TV for Toddlers: Disney vs. Nick Jr.

Dear Reader,

Another article from the Wall Street Journal tells us the battle between Disney and Nick Jr. for the youngest TV viewers. It is crazy. Disney is trying to break Nick Jr.’s hold on the little tykes minds (and their parents’). Disney’s approach is apparently going to be to try to be less educational then Nick. The craziest part to me is that I like Disney’s argument. They claim that parents want their little ones to be happy and that they can get educational content anywhere. They want to focus instead in good stories that teach children social and life skills (like sharing). In principle, I am with Disney. Yes, kids need good stories and they learn from them. And I do think we tend to shove ABCs and 123s down kids’ throats. Baby and toddler toys these days make me wonder who kids ever learned their alphabet without electronic voices squawking at them all day (very loudly too). Disney’s argument almost gels with my new Charlotte Mason-y approach to homeschool. The only problem is tha I don’t trust the “good” stories Disney claims it is going to offer. So much of what they already have out there is, as Miss Mason would say, twaddle. And that is being charitable.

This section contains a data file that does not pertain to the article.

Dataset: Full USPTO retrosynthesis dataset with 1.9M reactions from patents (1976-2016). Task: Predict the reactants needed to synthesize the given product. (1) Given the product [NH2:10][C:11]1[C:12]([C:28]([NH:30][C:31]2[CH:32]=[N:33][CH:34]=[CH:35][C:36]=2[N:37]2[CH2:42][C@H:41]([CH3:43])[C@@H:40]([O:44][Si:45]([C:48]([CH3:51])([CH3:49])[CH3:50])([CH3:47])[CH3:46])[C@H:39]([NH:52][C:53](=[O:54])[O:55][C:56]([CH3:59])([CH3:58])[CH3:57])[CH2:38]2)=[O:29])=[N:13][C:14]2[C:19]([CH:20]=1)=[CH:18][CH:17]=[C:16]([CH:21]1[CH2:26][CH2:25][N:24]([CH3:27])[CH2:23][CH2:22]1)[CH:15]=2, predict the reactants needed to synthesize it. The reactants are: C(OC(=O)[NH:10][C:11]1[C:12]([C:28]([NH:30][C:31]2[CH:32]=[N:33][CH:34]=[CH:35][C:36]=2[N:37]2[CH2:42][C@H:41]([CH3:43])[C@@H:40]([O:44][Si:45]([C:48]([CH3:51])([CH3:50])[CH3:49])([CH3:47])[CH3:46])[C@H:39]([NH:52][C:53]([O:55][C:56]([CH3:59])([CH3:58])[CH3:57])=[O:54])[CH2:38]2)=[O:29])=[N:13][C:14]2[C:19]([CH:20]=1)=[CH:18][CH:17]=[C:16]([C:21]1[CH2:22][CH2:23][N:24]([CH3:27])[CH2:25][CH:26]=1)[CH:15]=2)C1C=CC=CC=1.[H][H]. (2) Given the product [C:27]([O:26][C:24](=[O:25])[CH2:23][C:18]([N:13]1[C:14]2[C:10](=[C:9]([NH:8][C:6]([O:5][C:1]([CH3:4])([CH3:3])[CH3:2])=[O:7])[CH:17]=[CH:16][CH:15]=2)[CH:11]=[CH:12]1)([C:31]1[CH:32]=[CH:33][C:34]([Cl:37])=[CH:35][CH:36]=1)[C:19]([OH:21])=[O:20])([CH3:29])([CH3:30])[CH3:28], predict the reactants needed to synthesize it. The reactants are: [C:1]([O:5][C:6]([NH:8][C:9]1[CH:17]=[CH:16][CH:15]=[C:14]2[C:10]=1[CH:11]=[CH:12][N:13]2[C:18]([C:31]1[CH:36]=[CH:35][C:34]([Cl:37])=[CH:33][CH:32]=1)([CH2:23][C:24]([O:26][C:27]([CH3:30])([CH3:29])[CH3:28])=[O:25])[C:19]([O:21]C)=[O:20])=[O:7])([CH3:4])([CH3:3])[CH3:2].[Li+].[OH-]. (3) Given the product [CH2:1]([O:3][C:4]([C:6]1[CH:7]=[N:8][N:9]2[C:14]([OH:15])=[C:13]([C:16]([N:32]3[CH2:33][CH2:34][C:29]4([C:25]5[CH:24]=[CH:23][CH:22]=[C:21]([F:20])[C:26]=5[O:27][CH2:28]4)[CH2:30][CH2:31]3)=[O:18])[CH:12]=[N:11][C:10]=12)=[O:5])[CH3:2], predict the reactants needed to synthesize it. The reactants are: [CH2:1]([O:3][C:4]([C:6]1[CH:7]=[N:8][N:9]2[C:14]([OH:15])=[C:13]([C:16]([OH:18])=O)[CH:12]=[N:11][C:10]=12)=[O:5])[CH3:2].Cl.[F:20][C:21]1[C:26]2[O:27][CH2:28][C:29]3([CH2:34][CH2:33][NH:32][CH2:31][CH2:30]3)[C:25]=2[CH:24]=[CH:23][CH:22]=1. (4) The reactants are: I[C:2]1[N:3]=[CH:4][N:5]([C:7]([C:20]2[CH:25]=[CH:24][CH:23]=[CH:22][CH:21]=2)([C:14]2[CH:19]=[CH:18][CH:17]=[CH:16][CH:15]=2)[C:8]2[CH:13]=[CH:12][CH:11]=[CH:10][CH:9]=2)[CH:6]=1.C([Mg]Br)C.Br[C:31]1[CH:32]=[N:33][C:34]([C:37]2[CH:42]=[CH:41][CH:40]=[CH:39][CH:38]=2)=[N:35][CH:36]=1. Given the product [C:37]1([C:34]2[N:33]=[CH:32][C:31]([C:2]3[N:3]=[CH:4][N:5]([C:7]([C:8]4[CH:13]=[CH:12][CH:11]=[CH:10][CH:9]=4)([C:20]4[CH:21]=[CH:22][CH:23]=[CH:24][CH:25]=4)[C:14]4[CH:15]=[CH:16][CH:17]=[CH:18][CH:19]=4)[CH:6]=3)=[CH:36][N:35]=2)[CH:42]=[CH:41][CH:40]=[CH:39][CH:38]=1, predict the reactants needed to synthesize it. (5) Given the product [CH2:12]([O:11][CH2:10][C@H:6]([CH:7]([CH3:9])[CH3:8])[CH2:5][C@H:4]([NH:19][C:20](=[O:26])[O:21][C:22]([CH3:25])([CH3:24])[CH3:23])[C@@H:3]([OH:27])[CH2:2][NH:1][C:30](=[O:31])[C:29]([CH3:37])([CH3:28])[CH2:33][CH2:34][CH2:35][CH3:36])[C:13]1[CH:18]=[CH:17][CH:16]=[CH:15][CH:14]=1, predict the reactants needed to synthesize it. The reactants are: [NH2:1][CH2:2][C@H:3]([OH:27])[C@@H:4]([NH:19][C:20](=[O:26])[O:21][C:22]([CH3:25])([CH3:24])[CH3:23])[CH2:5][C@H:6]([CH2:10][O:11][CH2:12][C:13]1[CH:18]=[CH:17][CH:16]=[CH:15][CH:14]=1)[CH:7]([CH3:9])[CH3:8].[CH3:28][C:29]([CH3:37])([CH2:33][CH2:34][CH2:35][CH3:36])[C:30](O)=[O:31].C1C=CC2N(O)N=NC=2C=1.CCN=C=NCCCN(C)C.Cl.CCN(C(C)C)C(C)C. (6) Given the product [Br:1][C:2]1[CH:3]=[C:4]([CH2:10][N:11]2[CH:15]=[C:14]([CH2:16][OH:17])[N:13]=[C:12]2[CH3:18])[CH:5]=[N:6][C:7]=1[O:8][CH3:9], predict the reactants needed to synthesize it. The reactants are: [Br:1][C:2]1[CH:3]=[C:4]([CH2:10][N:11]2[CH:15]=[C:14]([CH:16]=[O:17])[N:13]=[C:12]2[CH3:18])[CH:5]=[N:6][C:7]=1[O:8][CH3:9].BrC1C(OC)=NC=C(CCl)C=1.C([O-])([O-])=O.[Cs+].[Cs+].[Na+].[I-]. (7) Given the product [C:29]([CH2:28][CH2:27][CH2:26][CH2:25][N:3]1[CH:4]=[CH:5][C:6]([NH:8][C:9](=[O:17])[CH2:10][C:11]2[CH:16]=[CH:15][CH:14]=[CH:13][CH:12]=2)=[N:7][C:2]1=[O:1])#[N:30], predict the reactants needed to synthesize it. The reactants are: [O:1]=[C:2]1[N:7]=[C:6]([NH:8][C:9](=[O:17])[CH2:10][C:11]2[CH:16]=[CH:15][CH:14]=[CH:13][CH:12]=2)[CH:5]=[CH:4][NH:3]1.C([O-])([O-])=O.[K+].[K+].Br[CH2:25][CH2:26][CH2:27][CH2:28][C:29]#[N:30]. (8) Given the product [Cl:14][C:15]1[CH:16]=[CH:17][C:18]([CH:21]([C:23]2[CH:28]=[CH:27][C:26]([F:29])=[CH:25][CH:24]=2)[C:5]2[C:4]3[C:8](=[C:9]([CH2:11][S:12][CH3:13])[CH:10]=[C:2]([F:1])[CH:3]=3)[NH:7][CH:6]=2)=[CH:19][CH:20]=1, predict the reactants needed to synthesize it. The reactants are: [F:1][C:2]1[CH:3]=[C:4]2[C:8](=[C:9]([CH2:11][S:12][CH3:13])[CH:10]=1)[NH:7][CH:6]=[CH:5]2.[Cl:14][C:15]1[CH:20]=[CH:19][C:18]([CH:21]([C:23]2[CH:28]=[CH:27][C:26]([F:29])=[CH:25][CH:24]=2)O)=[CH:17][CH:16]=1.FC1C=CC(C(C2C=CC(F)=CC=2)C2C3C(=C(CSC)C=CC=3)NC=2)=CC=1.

When my kids were littler, we had a set of board books based on popular Disney movies. Each tried to tell the plot of the movie in about four short sentences. The amazing thing was how truly bad the stories were once you boiled them down to their bare bones. Take the Little Mermaid: Girl falls in love. Girl disobeys loving father, abandons loyal friends, pursues handsome man. Let’s hope Disney’s made for toddler TV stories are better.

Of course, even if Disney offered wonderful stories, there is still something vaguely wrong with all this. Because it is about TV. Now my kids have watched TV since they were 2 or so (really earlier for the younger ones though they never seemed to pay any attention to the box earlier than that). But what they watch and how long they watch has been limited (these days it is almost entirely PBS shows and I suppose it is very educational; they often learn things I don’t know from it). I don’t think TV in kids’ lives needs to be completely done away with. But if we are looking to it to provide vital social skills aren’t we doing something wrong? How can you even learn social skills through a medium that by its very nature replaces actual human interaction?



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